Imagine this: you are a student parent attending a public college. You come from a low-income family, earning less than $30,000 a year. Between classes, studies, and parenting, you manage to work 10 hours a week for minimum wage. Do you think you can still afford both tuition and childcare?
According to a new report from Education Trust and Generation Hope released today, across the United States, a student parent from a low-income background (a household earning less than $30,000 a year) who works 10 hours a week at minimum wage still cannot afford both child care and tuition at a public university in any state in the United States. In fact, a student parent would have to work 52 hours a week at minimum wage to break even on their child care and tuition costs.
This report is the first of its kind to consider both tuition and child care costs to analyze college affordability for student-parents. It provides new data showing how multiple challenges, including low wages and the high cost of college education and childcare, create limitations that prevent many low-income students from attending college and getting their graduation on time.
The childcare crisis and student parents
Child care prices exceeded the annual inflation rate in 2019 and 2020. The average annual cost of child care in 2020 was just over $12,000, which is more than the annual tuition cost for a four-year public university in some states (which ranges from $9,702 in the South to $13,878 in the Northeast).
College has become more expensive for all students, but student parents, who often have to deal with tuition and childcare costs, face additional challenges.
Student parents are generally low-income. Two-thirds live at or near the federal poverty level and, unlike students without children, they have the added financial responsibility of caring for their children. Colleges do not consider these additional costs when calculating a student’s net price of attendance.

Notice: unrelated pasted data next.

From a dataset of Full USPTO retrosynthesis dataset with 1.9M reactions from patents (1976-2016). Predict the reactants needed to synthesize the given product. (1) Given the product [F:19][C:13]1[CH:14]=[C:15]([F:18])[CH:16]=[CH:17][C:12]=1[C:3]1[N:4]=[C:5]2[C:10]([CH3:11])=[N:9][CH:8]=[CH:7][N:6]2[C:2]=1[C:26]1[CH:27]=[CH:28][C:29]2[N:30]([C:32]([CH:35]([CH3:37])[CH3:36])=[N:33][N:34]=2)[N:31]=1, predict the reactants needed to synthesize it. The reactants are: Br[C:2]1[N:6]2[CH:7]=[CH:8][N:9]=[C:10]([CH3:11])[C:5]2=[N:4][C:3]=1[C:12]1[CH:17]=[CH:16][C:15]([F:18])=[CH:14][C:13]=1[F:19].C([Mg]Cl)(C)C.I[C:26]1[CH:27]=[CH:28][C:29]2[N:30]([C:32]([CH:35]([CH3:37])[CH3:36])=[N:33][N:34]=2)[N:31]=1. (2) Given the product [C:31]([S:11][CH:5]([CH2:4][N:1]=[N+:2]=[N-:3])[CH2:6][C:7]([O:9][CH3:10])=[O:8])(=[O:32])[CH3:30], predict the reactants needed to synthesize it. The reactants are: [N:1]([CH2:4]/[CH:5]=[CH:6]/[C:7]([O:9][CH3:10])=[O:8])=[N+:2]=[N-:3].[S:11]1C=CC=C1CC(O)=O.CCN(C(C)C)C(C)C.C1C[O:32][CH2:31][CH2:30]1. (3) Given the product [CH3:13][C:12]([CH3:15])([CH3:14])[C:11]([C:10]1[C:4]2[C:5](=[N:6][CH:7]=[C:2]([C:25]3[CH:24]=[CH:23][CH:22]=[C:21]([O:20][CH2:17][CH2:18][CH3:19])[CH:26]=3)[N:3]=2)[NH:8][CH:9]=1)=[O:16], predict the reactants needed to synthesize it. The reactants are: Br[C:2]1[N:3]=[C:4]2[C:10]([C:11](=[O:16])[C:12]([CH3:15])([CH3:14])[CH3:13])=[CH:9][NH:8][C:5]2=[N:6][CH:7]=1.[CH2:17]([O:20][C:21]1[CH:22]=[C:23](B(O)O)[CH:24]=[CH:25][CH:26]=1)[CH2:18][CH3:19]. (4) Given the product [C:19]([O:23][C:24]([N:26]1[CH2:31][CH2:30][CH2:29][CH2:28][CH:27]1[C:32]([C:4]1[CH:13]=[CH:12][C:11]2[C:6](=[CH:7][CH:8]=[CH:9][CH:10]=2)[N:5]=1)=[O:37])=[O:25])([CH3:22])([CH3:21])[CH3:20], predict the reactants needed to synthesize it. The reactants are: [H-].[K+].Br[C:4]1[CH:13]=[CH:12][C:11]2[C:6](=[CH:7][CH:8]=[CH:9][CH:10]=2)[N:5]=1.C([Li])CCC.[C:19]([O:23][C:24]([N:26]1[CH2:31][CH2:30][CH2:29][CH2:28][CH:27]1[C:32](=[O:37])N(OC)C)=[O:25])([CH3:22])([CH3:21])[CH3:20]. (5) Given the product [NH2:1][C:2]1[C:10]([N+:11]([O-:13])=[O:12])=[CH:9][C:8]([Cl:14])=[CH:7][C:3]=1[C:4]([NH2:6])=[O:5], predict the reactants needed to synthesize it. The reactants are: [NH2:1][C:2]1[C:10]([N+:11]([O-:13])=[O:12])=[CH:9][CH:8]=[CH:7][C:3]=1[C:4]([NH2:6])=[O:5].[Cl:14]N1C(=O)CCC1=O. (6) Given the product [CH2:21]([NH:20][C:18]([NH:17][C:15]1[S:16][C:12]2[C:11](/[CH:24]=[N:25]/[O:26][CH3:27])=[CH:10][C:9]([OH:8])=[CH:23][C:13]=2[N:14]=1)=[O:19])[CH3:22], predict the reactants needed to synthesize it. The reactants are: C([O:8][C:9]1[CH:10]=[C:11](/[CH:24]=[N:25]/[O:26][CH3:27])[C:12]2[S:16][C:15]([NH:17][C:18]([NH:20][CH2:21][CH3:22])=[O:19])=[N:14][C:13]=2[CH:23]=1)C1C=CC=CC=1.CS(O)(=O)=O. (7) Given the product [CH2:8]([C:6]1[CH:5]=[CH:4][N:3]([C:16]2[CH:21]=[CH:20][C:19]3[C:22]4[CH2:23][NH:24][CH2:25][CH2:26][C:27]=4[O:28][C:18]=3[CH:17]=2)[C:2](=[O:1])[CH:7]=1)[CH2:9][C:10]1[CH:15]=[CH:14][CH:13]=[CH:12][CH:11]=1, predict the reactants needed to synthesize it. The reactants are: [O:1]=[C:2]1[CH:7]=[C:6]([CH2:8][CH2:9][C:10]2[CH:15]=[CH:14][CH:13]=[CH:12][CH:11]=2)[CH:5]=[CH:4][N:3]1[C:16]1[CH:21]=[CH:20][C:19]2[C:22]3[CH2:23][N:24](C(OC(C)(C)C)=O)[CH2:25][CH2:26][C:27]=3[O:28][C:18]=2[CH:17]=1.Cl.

Child care and school fees
The study uses a metric called the “affordability gap” to determine how much more than 10 hours at minimum wage a student must work to break even on their childcare and tuition costs. The affordability gap is calculated by adding the net price of attendance (tuition and fees minus scholarships and grants) plus the cost of childcare minus the income earned by working 10 hours at minimum wage per week .
An earlier study by the Education Trust recommended that 10 hours of extra work per week is the maximum a student, parent or not, can manage while still succeeding academically. According to interviews with 100 student parents conducted by researchers for this report, half were employed and a third worked more than 40 hours a week.
These results highlight an important aspect of the study: child care costs or tuition fees alone do not paint a complete picture of the financial burden borne by student-parents. The study found that student-parents pay college fees that are two to five times higher than their childless peers from similar financial backgrounds when the cost of childcare is taken into account.
Even states that had low prices for in-state public college tuition turned out to be unaffordable once the cost of child care was factored in. For example, although the average net price of public college tuition in Florida is $5,400, this price increases to $16,800 to $17,300 once child care is taken into account. In New York, where the average annual cost of public college tuition is $8,403, the cost increases to over $20,000 once child care is taken into account.